I have been there myself, doubting what is happening in front of my own eyes: “It must be a coincidence, it can’t be as bad as they say it is…” I could go on and share some of the many personal experiences that changed my heart and opened my eyes. But the point I am trying to make is that I also could have chosen to ignore them or not to see them. I could have easily attempted to explain them away. While my eyes opened slowly, I also noticed how often when I shared these experiences with the white people around me, there would be questions and excuses. “Yes, but…. I am not sure it really exist. It can’t be that bad. I don’t mean it in a bad way. I love black people. I am not a racist…” Trying to explain why it must have happened like it did. Trying to somehow prove that they are not guilty of racism, they are different.
But I suspect they might not be as different as they think they are. And that is the whole point of this blog. The reason I am saying this is because I know I am not different myself… I have discovered the racism, prejudice and biases in myself.
It is not any less because I have married a black man, or because I am raising black children. It is still there… and it shows up on numerous occasions… I quickly judge black people for lack of punctuality, I have talked of Africa as if it is a single country, I have liked pictures of cute black children taken by my white friends on their expensive mission trips, I more easily criminalise the behaviour of men that look a certain way. Living in an Asian neighbourhood, my first instinct was to find a school that wasn’t overwhelmingly Asian. Working in a very diverse job, I have more readily questioned my black colleagues capability and assumed that of my white colleagues… and I could go on.
I am still taking advantage of my white privilege and I am not sure I really want it to change.
Because I am happy when the supermarket shop alarm goes off and the security guard nods at me to continue my journey without checking my trolley. I was chuffed when as a young, pregnant woman with a broken foot a kind doctor let me skip the very long clinic queue and saw to me immediately. I proudly stand next to my husband at border control hoping that I will make him appear less threatening. There are times when this whole fight tires and hurts me, so I decide to ‘just leave it for now’ and not talk about it with my friends, because I can… I decide not to share this painful article on Facebook because I am not sure the response I get will be positive and people might feel offended. I decide not to call out a racist remark because I know it will create difficulties and people will get emotional. But my husband and my children and many other people from the global majority can never choose not to engage with this issue for a day, for an hour, for a moment… It is always there and it never stops.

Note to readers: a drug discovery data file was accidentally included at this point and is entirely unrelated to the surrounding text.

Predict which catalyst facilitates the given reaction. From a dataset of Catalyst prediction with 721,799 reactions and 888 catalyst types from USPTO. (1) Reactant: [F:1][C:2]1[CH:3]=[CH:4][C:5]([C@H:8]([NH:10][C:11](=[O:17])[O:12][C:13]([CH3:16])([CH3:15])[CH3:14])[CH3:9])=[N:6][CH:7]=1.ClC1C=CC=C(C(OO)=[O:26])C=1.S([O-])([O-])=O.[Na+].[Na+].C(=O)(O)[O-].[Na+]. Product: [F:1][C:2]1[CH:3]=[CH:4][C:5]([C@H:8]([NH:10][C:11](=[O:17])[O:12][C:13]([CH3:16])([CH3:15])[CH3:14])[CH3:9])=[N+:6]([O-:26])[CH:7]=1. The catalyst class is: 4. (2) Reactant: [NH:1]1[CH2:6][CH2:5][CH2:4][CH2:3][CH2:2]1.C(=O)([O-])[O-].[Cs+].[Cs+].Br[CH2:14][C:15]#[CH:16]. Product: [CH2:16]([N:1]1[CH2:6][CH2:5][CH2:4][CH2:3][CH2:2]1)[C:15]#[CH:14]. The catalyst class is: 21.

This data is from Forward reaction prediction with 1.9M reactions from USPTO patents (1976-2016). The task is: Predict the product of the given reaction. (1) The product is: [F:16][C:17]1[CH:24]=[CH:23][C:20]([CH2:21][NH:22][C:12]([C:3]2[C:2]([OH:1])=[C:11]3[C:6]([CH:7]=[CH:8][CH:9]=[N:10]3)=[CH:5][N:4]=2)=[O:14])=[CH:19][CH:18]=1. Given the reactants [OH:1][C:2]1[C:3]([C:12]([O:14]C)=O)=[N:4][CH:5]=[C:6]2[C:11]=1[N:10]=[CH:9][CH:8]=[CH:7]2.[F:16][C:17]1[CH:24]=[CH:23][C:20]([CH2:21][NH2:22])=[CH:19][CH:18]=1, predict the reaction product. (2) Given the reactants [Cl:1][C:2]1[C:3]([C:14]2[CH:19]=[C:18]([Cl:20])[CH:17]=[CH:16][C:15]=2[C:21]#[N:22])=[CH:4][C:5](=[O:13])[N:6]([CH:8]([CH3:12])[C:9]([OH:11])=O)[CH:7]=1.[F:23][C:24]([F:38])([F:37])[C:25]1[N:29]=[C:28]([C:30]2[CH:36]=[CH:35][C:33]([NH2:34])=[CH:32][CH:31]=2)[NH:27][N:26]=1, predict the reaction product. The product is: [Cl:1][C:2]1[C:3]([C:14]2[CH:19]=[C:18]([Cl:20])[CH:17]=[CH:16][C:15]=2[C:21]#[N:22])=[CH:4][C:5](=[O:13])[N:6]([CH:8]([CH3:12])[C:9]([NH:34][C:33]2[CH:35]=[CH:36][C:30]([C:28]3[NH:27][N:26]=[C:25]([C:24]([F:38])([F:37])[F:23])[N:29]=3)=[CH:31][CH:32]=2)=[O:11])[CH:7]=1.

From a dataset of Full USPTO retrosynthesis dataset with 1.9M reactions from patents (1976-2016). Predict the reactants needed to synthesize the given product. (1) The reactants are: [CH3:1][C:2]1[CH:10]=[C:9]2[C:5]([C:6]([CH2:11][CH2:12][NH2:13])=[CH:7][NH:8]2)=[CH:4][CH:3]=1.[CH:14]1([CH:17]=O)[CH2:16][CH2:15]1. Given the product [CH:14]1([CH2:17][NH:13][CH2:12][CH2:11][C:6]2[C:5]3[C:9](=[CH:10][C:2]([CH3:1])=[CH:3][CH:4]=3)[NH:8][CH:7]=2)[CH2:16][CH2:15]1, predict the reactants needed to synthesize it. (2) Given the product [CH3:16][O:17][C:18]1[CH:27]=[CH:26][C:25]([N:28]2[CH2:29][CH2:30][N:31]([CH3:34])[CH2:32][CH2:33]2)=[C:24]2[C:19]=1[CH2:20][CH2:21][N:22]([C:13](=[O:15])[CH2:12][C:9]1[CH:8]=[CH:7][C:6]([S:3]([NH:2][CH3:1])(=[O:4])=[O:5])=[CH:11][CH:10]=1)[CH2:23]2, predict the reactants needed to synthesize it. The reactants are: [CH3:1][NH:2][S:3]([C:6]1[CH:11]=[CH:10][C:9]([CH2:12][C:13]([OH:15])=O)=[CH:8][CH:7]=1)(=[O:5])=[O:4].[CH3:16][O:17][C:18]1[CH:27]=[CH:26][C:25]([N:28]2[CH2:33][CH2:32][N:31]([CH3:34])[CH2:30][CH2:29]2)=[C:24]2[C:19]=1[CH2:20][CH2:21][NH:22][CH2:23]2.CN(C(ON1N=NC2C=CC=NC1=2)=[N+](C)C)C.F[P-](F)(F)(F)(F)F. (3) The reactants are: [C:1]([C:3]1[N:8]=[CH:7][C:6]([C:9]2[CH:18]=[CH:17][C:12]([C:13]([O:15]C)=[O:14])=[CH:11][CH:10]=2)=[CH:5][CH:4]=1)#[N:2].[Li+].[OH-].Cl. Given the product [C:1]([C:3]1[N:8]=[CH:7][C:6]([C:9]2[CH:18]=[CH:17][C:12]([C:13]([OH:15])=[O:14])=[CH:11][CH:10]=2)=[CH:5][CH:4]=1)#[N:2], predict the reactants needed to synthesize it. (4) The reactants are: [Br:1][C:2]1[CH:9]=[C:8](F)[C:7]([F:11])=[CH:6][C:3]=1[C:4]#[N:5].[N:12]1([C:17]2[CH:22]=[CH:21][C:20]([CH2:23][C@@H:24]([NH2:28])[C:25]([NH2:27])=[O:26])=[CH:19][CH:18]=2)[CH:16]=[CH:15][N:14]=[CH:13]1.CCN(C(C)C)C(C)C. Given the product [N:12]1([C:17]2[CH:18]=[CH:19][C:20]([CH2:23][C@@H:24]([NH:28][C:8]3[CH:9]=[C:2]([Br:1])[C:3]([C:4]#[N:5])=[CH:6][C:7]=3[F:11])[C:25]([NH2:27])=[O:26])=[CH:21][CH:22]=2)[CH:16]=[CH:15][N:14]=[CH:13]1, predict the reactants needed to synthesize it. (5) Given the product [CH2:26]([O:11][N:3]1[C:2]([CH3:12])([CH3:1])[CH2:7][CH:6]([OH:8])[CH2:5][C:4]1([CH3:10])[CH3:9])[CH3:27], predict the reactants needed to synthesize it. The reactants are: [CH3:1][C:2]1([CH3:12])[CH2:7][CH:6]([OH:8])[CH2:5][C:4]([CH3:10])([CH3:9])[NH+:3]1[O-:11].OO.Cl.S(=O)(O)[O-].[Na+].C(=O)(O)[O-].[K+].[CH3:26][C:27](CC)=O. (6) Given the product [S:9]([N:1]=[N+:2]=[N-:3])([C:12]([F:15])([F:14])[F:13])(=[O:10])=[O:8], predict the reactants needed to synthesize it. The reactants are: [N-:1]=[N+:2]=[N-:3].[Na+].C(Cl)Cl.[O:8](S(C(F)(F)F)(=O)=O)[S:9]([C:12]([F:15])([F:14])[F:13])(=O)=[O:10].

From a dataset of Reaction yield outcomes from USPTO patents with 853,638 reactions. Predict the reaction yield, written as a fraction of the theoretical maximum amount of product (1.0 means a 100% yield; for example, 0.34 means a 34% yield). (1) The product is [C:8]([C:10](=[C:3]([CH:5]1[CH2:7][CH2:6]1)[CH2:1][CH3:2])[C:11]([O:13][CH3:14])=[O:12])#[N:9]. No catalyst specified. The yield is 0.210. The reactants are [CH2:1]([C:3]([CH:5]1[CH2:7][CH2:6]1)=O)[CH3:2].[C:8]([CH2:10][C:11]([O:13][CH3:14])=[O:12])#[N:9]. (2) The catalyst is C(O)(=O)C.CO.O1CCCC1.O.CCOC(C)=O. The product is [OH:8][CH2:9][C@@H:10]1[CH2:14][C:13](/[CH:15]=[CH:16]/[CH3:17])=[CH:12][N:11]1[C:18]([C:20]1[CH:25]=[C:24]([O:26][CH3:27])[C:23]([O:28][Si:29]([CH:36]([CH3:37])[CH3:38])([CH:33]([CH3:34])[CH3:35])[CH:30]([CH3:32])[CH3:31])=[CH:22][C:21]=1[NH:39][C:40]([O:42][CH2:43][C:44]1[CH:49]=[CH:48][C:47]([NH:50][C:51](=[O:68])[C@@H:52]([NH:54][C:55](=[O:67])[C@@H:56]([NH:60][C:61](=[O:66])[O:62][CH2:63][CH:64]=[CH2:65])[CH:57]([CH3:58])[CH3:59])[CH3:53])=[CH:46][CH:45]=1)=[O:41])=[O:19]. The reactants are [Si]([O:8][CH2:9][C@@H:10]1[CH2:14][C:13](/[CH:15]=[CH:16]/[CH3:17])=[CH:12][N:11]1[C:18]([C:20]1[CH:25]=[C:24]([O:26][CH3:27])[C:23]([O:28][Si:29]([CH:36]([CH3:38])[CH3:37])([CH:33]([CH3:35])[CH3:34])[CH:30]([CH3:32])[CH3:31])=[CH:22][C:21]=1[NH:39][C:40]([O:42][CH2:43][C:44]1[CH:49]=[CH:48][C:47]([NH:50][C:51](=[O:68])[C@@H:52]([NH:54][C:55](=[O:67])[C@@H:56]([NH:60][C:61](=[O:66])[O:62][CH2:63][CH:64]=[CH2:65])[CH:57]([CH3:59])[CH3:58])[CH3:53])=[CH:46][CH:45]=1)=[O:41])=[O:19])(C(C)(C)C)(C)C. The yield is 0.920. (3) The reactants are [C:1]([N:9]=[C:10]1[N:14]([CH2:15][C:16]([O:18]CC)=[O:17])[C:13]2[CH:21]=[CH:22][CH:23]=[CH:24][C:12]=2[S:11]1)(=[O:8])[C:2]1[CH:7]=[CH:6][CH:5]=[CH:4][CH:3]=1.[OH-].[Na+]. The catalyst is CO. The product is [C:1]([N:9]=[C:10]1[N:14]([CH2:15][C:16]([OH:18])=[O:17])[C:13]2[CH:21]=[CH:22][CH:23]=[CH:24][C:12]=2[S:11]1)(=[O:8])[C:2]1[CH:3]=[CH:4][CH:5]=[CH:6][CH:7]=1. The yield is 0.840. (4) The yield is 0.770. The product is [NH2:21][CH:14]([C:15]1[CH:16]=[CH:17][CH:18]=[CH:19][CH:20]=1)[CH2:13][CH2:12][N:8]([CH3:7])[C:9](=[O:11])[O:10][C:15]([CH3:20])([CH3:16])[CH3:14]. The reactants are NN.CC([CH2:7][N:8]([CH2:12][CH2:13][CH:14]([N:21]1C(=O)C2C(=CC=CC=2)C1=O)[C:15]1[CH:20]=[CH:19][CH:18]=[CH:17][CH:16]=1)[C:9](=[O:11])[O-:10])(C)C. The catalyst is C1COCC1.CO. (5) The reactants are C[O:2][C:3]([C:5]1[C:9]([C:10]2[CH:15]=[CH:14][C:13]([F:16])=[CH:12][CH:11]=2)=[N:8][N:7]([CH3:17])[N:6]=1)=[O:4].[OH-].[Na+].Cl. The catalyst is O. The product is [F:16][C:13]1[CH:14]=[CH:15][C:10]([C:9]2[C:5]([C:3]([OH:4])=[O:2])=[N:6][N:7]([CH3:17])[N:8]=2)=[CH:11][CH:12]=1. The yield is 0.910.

Activitst Layla F Saad in her Me and White Supremacy Workbook writes:
“What you receive for your whiteness comes at a steep cost for those who are not white. This may sicken you and cause you to feel guilt, anger and frustration. But you cannot change your white skin colour to stop receiving these privileges, just like I cannot change my black skin colour to stop receiving racism. But what you can do is wake up to what is really going on, challenge your complicity in this system and work to dismantle it within yourself and the world.“Layla F Saad – Me and White Supremacy Workbook
Through my engagement with people from the global majority, I have discovered that my version of God was not quite complete and truthful until I started engaging with those so different from me. This also made me aware of the racism, prejudice and biases in me. And they are still there, it hasn’t gone away. It is something I need to work with on a daily basis. So my question to my fellow white people: have you discovered the racism, prejudice and biases in yourself? Rather than expecting our black brothers and sisters to be vulnerable and share their pain to convince us, can we be the ones choosing vulnerability and have an honest conversation about what’s going on inside?
- Racial Justice Reading List (a start!) (also includes link to a great podcast playlist)
- The Weight of Fighting for Racial Justice and What I Can Do as a White Person